Ways to reduce violence against women and girls with disabilities
Date: Monday, August 7, 2017
Pacific — Lessons learnt from a unique Toolkit on Eliminating Violence against Women and Girls with Disabilities in Fiji are driving ideas to develop similar approaches in other Pacific countries.
“When we started using our Fiji toolkit back in 2015 we didn’t realise how much it would really help our women and girls,” said Litia Naitanui, Rewa Branch President, Disabled People’s Organisation (DPO), who is a participant at this week’s Pacific Disability Forum’s (PDF) regional dialogue for Eliminating Violence Against Women and Girls with Disabilities (EVAWG) in the Pacific.
“One of the women we worked with in Fiji says her life has changed since the implementation of the Toolkit, cause now her family values and respects her like they didn’t before,” said Mrs Naitanui, “and she says she finally realises her own value too.”
“Before, she would cook, clean, help around the home and also hand-knit beautiful skirts and dresses that her family would discard. She was made to feel worthless.”
“But from that time till now, since we used the Toolkit to talk with her and her family about the capacity and potential of women with disabilities, she says her life has changed within her family and within herself.”
“Now she says she understands the important contribution she makes to her family, and has the confidence to start selling her hand-knitted clothes – surprising her family – and she’s saved enough money to buy a sewing machine and now also makes and sells dresses and shirts.”
Almost 50 participants from eight countries are converging in Fiji this week to share their knowledge and ideas about ways to better work together to improve access to services for survivors of violence against women and girls with disabilities at the PDF’s regional dialogue for EVAWG with disabilities.
PDF Co Chair Ms. Nelly Caleb said, “The dialogue provides the platform to strengthen if not start approaches to better understand ways of which we can create an enabling environment that provides accessible services for women and girls with disabilities.”
The dialogue builds on the success of the Toolkit on Eliminating Violence Against Women and Girls with Disabilities (EVAWG) in Fiji launched in 2015, and will plan ideas to develop similar country-specific toolkits now being developed for Kiribati and Samoa.
The dialogue event is a first for the region, coordinated by PDF in partnership with the UN Women Fiji Multi-Country Office (MCO) and with funding from the Australian Government. It is currently being held from 7-9 August 2017 at the Tanoa International Hotel in Nadi, Fiji.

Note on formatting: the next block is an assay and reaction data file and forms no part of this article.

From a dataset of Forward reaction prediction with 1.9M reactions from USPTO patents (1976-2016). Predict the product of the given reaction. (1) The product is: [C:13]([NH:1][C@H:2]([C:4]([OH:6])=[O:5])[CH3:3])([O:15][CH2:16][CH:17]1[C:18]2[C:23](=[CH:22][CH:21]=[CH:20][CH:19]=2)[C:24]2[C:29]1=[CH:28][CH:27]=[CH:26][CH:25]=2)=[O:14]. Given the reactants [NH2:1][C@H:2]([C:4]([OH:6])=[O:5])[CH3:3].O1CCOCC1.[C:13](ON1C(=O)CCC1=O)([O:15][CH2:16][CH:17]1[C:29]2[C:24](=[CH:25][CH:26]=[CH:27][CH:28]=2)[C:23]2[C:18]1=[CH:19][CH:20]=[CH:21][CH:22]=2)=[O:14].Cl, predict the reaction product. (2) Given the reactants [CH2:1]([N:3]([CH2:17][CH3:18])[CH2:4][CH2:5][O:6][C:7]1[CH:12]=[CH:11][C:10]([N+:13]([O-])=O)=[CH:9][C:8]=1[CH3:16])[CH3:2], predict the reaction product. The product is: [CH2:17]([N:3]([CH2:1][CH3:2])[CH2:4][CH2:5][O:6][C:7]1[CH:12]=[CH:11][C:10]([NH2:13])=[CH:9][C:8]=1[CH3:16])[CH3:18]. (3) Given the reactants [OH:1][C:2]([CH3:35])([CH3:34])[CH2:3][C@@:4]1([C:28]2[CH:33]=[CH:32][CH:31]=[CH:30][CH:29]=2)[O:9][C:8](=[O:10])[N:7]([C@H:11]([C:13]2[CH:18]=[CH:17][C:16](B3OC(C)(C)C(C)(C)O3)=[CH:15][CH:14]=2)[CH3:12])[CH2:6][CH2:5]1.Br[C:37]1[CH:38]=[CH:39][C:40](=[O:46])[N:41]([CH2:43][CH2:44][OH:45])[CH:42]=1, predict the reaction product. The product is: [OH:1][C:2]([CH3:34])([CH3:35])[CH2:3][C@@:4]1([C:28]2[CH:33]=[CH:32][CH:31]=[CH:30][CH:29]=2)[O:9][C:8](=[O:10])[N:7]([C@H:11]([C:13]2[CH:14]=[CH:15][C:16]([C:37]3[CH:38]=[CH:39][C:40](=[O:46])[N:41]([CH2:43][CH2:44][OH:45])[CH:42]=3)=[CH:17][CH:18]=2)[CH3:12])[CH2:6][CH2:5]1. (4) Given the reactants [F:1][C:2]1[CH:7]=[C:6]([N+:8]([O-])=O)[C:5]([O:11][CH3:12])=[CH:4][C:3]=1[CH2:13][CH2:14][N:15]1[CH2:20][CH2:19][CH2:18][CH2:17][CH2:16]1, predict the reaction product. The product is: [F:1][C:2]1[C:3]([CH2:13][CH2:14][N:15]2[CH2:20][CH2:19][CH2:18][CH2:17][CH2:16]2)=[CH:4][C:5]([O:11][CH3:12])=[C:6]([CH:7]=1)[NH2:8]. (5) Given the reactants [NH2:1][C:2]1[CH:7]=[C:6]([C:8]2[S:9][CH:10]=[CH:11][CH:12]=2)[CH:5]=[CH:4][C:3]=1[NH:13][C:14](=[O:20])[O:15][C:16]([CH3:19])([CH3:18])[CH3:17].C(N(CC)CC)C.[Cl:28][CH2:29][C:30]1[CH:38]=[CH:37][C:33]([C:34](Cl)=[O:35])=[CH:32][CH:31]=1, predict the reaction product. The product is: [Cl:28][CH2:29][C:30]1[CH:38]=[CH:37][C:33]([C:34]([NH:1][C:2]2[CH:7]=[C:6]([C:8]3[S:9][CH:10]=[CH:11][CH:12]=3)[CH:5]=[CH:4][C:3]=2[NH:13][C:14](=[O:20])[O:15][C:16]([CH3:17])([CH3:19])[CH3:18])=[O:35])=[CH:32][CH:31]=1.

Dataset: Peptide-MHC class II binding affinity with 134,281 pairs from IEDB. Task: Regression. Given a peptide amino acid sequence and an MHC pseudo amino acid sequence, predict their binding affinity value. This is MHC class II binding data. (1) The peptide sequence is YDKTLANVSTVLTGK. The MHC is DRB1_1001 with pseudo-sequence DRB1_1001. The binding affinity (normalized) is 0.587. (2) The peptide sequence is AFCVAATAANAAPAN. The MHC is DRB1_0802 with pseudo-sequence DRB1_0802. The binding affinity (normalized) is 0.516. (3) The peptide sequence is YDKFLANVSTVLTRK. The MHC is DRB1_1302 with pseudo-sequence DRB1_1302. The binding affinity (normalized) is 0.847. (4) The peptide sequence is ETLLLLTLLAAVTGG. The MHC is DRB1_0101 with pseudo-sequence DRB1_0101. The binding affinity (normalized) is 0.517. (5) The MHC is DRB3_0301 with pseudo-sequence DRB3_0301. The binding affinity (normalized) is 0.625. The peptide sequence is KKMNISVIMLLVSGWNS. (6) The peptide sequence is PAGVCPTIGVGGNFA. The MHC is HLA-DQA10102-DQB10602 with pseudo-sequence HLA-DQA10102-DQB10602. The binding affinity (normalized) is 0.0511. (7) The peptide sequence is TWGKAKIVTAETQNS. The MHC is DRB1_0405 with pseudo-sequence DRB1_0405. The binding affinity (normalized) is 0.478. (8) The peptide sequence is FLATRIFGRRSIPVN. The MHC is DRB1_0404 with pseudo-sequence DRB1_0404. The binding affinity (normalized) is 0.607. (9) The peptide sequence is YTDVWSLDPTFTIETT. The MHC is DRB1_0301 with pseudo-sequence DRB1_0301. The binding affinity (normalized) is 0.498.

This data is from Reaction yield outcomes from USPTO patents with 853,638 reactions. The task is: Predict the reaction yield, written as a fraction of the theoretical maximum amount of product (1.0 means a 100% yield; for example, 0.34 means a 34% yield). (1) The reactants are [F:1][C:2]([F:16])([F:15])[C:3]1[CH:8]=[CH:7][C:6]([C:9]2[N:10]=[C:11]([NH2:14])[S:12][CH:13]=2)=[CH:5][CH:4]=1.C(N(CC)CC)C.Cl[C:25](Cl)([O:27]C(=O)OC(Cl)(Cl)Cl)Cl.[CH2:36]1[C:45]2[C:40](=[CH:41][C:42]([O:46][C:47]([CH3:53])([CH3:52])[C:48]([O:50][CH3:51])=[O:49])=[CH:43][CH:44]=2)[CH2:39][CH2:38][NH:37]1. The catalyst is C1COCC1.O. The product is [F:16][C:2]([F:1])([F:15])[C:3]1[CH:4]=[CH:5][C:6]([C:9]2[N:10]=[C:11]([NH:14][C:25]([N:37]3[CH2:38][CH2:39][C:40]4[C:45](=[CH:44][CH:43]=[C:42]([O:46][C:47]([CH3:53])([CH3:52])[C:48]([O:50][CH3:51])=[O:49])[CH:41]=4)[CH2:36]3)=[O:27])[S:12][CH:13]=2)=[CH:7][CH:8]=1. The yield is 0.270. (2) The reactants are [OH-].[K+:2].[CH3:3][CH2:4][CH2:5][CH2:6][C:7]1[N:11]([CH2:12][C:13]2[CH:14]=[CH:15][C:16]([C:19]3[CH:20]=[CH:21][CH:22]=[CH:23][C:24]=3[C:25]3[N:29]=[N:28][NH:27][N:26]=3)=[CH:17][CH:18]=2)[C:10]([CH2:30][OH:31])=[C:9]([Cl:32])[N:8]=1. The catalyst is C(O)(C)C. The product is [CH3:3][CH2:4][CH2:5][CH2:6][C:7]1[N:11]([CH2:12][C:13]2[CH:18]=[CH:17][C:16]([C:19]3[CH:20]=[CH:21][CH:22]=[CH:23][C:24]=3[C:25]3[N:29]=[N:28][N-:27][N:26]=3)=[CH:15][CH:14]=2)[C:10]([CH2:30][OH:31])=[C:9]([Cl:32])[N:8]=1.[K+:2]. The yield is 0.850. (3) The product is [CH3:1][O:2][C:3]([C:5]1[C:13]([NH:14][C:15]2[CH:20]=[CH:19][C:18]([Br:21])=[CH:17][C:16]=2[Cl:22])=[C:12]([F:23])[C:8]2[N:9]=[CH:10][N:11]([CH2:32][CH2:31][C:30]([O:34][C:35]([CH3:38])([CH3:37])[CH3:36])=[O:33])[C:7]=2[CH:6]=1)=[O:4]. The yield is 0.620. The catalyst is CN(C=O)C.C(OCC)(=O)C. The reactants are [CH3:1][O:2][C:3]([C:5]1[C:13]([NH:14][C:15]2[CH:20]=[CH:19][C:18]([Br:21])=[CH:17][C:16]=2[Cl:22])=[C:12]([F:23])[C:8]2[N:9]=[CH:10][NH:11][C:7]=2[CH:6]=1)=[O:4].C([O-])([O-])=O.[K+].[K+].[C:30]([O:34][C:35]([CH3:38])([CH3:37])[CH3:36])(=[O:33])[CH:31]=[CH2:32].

It brings together disabled people’s organisations (DPO), EVAW service providers and government representatives from 8 Pacific Island Countries (PICs).
Ms. Caleb stressed the need to use the opportunity of the dialogue to share best practices from each country that will guarantee the elimination of violence against women and girls with disabilities.
“Let us, use this opportunity to learn from each other, keeping in mind the sensitivity of the topic, we will provide a “safe space” for honest and progressive discussions to the countless barriers that we women with disabilities face when it comes to gender based violence, “said Ms. Caleb.
UN Women’s Multi-Country Office (MCO) Deputy Representative, Nicolas Burniat, said there is much work to be done to achieve gender equality, access to services and economic empowerment for women and girls with disabilities in the Pacific.
“Too often women and girls in the Pacific who have a disability experience lower economic and social status, experience barriers to being involved in decision making processes, and can be more vulnerable to gender-based violence and harmful or gender-discriminatory practices,” said Mr Burniat.
“This regional dialogue is critical to discuss evidence-based approaches to prevent violence against women and girls (EVAW) with disabilities and best practice strategies to further improve survivors’ access to EVAW services on an equal basis with others,” he said.